Alan Greenspan had, by all accounts, a storied career as Fed Chairman. He built that career on the cement foundation of the belief in completely unregulated markets. During the later years of his career, his belief in total deregulation was so dogmatic that he under-appreciated major warning signs of impending crashes. Greenspan’s great tragedy was his eventual realization that his entire career was based on a flawed philosophy. As he left public life on the heels of the 2007 crisis, he gradually admitted a reality that he denied all his life: that markets were not perfect self-regulators. Unfortunately, that was too late for the rest of us.
A close cousin of Confirmation Bias is something called Conservatism Bias. That’s the tendency to overweight base rate information relative to singular, new information. Both biases cause us to react too slowly to warning signs, because we are generally slow to discredit established patterns.
Illusory Patterns: “This is a New Era, and the old rules don’t apply.”
This bias is the exact opposite of Confirmation Bias; the delusion that some new convention has changed the fundamental rules of risk, and we don’t have to worry about the things that the dinosaurs used to worry about.
I can’t believe how many of these phases I’ve already lived though. I remember during the dot-com era, when professional investment advisers went on CNBC to tell us that PE ratios were no longer relevant in the evaluation of a stock. Before that, the same advisers noted that the invention of email had changed the very notion of productivity, and the economy no longer played by the same rules as it did before.
In every instance, including and especially the 2007 crisis, those who caused the most damage were the CEOs and high officials that believed that detractors were old fossils who “simply didn’t understand how things worked now.” And in every instance, it turned out that none of the fundamentals had actually changed. We had just gotten ahead of ourselves. We had gotten too clever.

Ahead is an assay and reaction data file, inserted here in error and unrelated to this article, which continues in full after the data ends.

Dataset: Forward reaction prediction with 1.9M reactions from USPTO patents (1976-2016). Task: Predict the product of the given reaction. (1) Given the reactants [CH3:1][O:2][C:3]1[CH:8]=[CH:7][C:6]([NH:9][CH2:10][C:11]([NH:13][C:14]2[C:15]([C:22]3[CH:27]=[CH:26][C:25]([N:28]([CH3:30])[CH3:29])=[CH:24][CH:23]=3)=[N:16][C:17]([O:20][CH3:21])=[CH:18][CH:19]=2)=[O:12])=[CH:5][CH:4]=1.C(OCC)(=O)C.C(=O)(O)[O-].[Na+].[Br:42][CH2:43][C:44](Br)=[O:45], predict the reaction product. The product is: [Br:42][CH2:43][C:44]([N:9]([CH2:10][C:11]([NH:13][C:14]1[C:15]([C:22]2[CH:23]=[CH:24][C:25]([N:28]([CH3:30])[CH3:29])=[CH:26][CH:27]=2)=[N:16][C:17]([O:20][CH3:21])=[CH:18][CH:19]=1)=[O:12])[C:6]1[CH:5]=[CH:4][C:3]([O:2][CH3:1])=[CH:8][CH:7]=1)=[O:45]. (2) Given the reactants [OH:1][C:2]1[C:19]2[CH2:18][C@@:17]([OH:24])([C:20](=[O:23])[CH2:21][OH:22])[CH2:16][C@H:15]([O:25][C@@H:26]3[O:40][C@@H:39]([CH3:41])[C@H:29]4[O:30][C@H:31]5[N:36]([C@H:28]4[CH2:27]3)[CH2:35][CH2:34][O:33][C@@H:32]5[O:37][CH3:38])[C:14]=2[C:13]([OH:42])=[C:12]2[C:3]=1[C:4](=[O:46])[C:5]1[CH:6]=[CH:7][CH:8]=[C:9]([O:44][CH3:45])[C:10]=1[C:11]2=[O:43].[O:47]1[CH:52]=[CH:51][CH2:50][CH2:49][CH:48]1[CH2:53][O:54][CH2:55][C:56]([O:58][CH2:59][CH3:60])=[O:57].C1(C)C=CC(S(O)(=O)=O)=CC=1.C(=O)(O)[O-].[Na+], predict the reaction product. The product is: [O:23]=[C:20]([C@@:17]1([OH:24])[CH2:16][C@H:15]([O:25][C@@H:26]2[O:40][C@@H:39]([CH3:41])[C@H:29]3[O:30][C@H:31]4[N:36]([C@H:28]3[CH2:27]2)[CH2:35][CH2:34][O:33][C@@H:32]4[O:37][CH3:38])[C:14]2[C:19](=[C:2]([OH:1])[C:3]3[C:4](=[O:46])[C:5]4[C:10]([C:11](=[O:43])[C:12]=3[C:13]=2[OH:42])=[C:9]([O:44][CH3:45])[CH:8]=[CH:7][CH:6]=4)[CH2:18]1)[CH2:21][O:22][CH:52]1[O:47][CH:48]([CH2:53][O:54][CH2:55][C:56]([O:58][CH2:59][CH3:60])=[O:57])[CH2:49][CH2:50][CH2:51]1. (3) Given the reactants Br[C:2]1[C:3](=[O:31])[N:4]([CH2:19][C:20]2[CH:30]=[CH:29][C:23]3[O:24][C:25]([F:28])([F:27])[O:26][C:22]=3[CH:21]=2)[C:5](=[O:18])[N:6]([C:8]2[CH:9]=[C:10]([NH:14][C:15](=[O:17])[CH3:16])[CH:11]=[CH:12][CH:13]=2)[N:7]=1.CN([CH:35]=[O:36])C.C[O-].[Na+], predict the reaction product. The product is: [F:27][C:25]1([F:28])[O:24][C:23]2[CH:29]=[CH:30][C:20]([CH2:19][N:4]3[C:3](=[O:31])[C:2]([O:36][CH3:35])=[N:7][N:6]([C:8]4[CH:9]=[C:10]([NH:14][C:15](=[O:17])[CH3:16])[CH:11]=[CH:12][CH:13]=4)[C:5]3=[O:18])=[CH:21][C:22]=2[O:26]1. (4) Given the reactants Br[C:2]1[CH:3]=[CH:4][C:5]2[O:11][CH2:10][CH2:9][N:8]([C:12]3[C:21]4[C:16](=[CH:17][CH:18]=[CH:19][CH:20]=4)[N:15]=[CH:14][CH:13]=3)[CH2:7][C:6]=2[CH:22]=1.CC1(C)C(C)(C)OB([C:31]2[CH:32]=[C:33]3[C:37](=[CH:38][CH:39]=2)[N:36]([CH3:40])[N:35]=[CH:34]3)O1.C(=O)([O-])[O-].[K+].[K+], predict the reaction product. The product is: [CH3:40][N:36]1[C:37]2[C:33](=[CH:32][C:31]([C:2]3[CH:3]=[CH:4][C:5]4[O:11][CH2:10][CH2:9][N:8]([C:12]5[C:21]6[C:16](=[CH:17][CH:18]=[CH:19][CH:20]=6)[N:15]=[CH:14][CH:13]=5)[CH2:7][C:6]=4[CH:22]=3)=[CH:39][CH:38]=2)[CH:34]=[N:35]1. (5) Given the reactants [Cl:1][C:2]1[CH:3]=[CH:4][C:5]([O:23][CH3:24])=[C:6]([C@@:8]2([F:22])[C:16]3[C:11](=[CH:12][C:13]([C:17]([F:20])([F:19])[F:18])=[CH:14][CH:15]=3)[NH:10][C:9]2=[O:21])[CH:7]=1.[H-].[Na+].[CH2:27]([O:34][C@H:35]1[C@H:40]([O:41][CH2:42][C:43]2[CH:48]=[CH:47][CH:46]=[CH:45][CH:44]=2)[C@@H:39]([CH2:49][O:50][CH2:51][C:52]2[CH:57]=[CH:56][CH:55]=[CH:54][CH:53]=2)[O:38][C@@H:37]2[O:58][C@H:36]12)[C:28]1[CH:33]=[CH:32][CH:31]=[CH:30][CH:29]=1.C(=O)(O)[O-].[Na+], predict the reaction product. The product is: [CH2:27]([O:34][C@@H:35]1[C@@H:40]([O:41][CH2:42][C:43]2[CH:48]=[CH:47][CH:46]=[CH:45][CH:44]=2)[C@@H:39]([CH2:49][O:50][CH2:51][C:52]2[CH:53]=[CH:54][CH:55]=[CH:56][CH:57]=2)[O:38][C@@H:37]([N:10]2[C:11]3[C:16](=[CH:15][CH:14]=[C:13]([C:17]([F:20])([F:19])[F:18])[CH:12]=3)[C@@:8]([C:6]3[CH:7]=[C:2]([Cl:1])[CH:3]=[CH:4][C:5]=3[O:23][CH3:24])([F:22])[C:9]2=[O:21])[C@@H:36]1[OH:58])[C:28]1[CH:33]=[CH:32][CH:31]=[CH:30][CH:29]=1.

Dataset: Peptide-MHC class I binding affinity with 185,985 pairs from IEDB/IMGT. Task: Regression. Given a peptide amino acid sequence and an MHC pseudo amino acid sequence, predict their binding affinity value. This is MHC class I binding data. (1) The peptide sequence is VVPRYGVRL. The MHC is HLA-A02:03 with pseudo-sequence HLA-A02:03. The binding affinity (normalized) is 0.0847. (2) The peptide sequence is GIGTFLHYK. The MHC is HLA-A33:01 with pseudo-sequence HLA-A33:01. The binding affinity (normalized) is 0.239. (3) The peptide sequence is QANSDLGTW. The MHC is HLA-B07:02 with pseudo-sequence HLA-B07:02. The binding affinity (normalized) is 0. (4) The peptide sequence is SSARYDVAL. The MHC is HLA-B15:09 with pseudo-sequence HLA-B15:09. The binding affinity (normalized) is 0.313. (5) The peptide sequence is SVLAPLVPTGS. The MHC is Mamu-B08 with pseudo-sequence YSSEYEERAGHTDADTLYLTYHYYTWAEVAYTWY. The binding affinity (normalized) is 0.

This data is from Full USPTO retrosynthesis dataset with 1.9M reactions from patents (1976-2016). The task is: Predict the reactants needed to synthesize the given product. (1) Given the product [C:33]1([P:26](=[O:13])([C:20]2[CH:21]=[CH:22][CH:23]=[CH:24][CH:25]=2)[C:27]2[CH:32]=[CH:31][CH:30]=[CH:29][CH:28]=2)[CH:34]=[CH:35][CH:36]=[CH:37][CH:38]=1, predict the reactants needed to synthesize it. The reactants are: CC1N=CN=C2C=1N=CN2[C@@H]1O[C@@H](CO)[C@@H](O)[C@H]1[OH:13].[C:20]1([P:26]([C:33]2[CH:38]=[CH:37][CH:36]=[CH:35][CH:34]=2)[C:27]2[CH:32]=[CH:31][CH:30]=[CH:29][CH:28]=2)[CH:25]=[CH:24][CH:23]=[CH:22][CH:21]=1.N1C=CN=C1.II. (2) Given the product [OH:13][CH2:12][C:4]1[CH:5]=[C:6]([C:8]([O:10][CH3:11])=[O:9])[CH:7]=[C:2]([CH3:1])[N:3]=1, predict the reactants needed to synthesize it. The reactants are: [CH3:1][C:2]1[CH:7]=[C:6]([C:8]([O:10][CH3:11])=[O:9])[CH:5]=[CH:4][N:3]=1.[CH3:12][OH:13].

Meet the new boss. Same as the old boss.
Keep Debt from Screwing with your Head
Knowing exactly how the mind evaluates risk and debt means that we can anticipate pitfalls and make better decisions.
1. Set up your rules before you need them, and don’t relax them.
The 2007 financial crisis would never have done such wide-ranging damange if Congress didn’t get rid of the Net Capital Rule; that rule kept the strict investment bank borrowing limit of 12 to 1. Ironically, the law that got rid of that safety measure was called the Financial Services Modernization Act. The name wreaks of Illusory Patterns: seeing some kind of New Era where none exists.
Many financial engineers see debt as the oil in the gears of the finely-tuned market machine. That metaphor couldn’t be more wrong. Debt isn’t oil, debt is nuclear fuel. It’s neither good nor bad; it’s something to be respected. It can generate a lot of power, but without strict controls in place it melts everything down. Rules like capital reserves and leverage limits are the controls. So establish personal rules like, “I will only carry a credit card balance in an emergency,” or, “I will never take out a piggy-bank refi on my house.” Do this well before you get into a situation of need, because once you’re in that situation, its very easy to think the rules are unnecessary.
2. Anticipate Mental Distortions
There’s a lot of power in simply realizing, “I’m probably not thinking about this realistically.”
My wife always bids me to remember two words when I’m at the Vegas blackjack table: “walk away.” I’m the king of enjoying a bit of a hot streak, and then playing way too long after the streak has gone cold. When I’ve lost my first two or three after a good hot streak, I’m still ahead, and I have a burning desire to keep going. Somewhere in the reptilian parts of my brain, I believe that the hot streak I experienced up to this point will continue forever. That’s the greed talking.
In intense risk-management situations, we have to keep perspective. It may seem like a loss if others make more than you. That’s exactly how Lehman Brothers felt, right before the end. It’s far better to admit that your situation is screwing with your mind, and not risk your total downfall.
3. Do not take “below the waterline” risks.
If a warship take a hit above its waterline, it’s damaged, but it’s not sinking. But if it gets punctured below the waterline, it’s probably done for. Risk management, in all it’s complexities, usually comes down to one fundamental question: if the worst happens, would I recover? Would I get hit above the waterline, or below?
It’s very easy to take “below the waterline” risks for granted when we think that the chances of major consequences are so remote as to be non-factors. But the Black Swan event comes sooner or later. The market will inevitably receive a major shock. So your decisions about risks cannot only account for fair whether, they have to account for crises as well.
Click here to see Part 1, on the pleasure and pain of debt.